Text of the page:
2-2 Improving Structural Integrity Assessment of Reactor Pressure Vessels

-Effect of Neutron Irradiation on Fracture Properties of Stainless Overlay Cladding for Reactor Pressure Vessel-

Fig.2-5 RPV and PTS event

Fig.2-5 RPV and PTS event

When the emergency core cooling water is injected into RPV under high temperature and pressure condition, tensile stress occurs at the inner surface of RPV because of the thermal stress. This stress is superimposed on the stress created by the internal pressure.

 

Fig.2-6 Fracture resistance curves of stainless overlay cladding

Fig.2-6 Fracture resistance curves of stainless overlay cladding

The fracture resistance of cladding materials increases as the crack extension proceeds. The fracture resistance curves indicate no obvious degradation of the cladding materials after neutron irradiation.

The reactor pressure vessel (RPV) is the most important component for safe operation of a nuclear power plant. Pressurized thermal shock (PTS) is one of the most severe events that may lead to the failure of the pressurized water reactor (PWR). PTS is a transient event caused by rapid cooling of the inner surface of the RPV, which is consequently due to the injection of emergency core-cooling water. PTS causes high tensile stress on the inner surface of the RPV (Fig.2-5). Assessing the structural integrity of the RPV during a PTS event postulates the formation of an axial semi-elliptical crack on the inner surface of the RPV base metal or weld metal. To prevent the corrosive effects of the reactor coolant, the inner surface of a RPV is overlaid with cladding made of 5-mm-thick austenitic stainless steel. A PTS event may lead to higher tensile stress in the cladding region. Understanding the properties of fractures in cladding materials that have been irradiated by neutrons is necessary to improve the assessment of the structural integrity of a RPV.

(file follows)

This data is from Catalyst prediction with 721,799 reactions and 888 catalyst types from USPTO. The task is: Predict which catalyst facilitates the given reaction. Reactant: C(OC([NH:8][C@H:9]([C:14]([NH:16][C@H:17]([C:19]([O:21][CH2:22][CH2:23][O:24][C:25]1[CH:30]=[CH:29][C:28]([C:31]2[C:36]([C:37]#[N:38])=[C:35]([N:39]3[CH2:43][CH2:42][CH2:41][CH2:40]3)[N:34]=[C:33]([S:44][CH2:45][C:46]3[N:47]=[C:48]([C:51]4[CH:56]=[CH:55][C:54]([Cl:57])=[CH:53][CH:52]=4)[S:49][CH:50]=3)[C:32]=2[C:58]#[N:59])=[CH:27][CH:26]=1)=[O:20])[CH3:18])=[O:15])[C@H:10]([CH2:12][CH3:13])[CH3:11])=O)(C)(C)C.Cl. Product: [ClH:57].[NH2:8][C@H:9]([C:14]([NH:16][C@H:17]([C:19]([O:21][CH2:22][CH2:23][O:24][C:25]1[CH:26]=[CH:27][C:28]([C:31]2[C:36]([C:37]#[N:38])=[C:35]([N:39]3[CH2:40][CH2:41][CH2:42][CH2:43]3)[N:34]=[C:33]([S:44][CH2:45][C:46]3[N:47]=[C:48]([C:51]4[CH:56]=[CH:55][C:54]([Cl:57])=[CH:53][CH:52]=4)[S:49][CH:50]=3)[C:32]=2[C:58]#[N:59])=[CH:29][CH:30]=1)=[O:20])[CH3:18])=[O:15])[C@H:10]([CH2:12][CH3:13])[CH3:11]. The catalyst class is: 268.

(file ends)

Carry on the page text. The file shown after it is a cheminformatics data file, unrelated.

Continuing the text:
We tested the elastic-plastic fracture toughness of cladding materials subjected to a neutron fluence of 1.2 × 1024 n/m2. Typical fracture resistance curves for cladding materials before and after irradiation are shown in Fig.2-6. The test temperature of 120 ℃ is the temperature range in which tensile stress increases during a PTS event. As shown in the figure, the fracture resistance of cladding materials increases as the crack extension proceeds. No obvious degradation appears in the fracture resistance curves of the cladding materials after neutron irradiation. These properties are similar to what is found at other temperatures, and no brittle fracture appears in the low-temperature region. These results suggest that the fracture properties of the cladding region change little over the long-term operation of a RPV.

This study provides data on the materials’ properties that will improve the assessment of structural integrity and contribute to the preparation by academic societies of the requisite standards.


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